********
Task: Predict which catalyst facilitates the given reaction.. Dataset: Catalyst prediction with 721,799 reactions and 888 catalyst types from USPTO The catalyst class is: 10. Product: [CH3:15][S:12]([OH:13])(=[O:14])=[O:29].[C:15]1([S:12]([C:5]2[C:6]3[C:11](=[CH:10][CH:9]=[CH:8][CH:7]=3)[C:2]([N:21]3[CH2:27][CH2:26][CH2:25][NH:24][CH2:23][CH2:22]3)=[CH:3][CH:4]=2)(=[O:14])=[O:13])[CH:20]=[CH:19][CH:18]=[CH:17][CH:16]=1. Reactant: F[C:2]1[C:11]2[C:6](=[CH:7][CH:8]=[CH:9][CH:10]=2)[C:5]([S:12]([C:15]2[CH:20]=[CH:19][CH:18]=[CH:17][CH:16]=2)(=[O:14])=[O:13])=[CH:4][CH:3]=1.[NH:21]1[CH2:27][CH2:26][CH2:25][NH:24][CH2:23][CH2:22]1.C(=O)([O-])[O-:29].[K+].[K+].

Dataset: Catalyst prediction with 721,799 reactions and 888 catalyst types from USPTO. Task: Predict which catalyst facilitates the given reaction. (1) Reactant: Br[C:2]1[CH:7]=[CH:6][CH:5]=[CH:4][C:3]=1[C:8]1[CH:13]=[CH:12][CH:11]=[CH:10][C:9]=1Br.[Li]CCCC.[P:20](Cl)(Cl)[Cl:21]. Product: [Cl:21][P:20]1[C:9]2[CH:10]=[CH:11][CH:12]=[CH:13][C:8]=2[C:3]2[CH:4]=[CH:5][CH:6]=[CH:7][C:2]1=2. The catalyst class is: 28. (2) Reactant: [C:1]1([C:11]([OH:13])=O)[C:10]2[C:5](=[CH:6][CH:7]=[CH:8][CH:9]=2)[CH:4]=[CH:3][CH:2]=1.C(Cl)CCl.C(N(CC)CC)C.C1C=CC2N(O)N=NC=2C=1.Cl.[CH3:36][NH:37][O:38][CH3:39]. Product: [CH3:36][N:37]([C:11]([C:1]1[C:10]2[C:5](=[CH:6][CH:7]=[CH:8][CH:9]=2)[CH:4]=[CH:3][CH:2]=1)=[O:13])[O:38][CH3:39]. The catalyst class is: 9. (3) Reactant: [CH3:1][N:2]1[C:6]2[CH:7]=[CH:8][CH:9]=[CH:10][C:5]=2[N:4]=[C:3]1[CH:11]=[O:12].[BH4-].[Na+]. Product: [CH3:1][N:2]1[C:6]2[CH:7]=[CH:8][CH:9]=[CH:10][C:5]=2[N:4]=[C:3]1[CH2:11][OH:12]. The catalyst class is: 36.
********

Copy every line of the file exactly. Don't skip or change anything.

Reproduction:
Task: Predict which catalyst facilitates the given reaction.. Dataset: Catalyst prediction with 721,799 reactions and 888 catalyst types from USPTO The catalyst class is: 10. Product: [CH3:15][S:12]([OH:13])(=[O:14])=[O:29].[C:15]1([S:12]([C:5]2[C:6]3[C:11](=[CH:10][CH:9]=[CH:8][CH:7]=3)[C:2]([N:21]3[CH2:27][CH2:26][CH2:25][NH:24][CH2:23][CH2:22]3)=[CH:3][CH:4]=2)(=[O:14])=[O:13])[CH:20]=[CH:19][CH:18]=[CH:17][CH:16]=1. Reactant: F[C:2]1[C:11]2[C:6](=[CH:7][CH:8]=[CH:9][CH:10]=2)[C:5]([S:12]([C:15]2[CH:20]=[CH:19][CH:18]=[CH:17][CH:16]=2)(=[O:14])=[O:13])=[CH:4][CH:3]=1.[NH:21]1[CH2:27][CH2:26][CH2:25][NH:24][CH2:23][CH2:22]1.C(=O)([O-])[O-:29].[K+].[K+].

Dataset: Catalyst prediction with 721,799 reactions and 888 catalyst types from USPTO. Task: Predict which catalyst facilitates the given reaction. (1) Reactant: Br[C:2]1[CH:7]=[CH:6][CH:5]=[CH:4][C:3]=1[C:8]1[CH:13]=[CH:12][CH:11]=[CH:10][C:9]=1Br.[Li]CCCC.[P:20](Cl)(Cl)[Cl:21]. Product: [Cl:21][P:20]1[C:9]2[CH:10]=[CH:11][CH:12]=[CH:13][C:8]=2[C:3]2[CH:4]=[CH:5][CH:6]=[CH:7][C:2]1=2. The catalyst class is: 28. (2) Reactant: [C:1]1([C:11]([OH:13])=O)[C:10]2[C:5](=[CH:6][CH:7]=[CH:8][CH:9]=2)[CH:4]=[CH:3][CH:2]=1.C(Cl)CCl.C(N(CC)CC)C.C1C=CC2N(O)N=NC=2C=1.Cl.[CH3:36][NH:37][O:38][CH3:39]. Product: [CH3:36][N:37]([C:11]([C:1]1[C:10]2[C:5](=[CH:6][CH:7]=[CH:8][CH:9]=2)[CH:4]=[CH:3][CH:2]=1)=[O:13])[O:38][CH3:39]. The catalyst class is: 9. (3) Reactant: [CH3:1][N:2]1[C:6]2[CH:7]=[CH:8][CH:9]=[CH:10][C:5]=2[N:4]=[C:3]1[CH:11]=[O:12].[BH4-].[Na+]. Product: [CH3:1][N:2]1[C:6]2[CH:7]=[CH:8][CH:9]=[CH:10][C:5]=2[N:4]=[C:3]1[CH2:11][OH:12]. The catalyst class is: 36.